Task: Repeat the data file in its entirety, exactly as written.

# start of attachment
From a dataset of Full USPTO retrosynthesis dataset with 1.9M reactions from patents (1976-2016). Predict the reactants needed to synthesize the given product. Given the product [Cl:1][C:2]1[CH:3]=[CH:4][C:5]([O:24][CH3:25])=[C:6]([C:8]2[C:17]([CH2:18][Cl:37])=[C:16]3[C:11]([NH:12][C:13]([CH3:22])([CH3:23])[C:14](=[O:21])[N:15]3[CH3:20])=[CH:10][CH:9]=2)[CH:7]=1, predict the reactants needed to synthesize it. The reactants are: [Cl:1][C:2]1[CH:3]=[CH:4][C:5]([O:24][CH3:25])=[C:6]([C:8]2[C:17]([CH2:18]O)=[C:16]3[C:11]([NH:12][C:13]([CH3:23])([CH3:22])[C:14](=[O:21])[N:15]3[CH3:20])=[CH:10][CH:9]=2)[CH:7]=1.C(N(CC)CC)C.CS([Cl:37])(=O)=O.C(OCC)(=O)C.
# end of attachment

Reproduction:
From a dataset of Full USPTO retrosynthesis dataset with 1.9M reactions from patents (1976-2016). Predict the reactants needed to synthesize the given product. Given the product [Cl:1][C:2]1[CH:3]=[CH:4][C:5]([O:24][CH3:25])=[C:6]([C:8]2[C:17]([CH2:18][Cl:37])=[C:16]3[C:11]([NH:12][C:13]([CH3:22])([CH3:23])[C:14](=[O:21])[N:15]3[CH3:20])=[CH:10][CH:9]=2)[CH:7]=1, predict the reactants needed to synthesize it. The reactants are: [Cl:1][C:2]1[CH:3]=[CH:4][C:5]([O:24][CH3:25])=[C:6]([C:8]2[C:17]([CH2:18]O)=[C:16]3[C:11]([NH:12][C:13]([CH3:23])([CH3:22])[C:14](=[O:21])[N:15]3[CH3:20])=[CH:10][CH:9]=2)[CH:7]=1.C(N(CC)CC)C.CS([Cl:37])(=O)=O.C(OCC)(=O)C.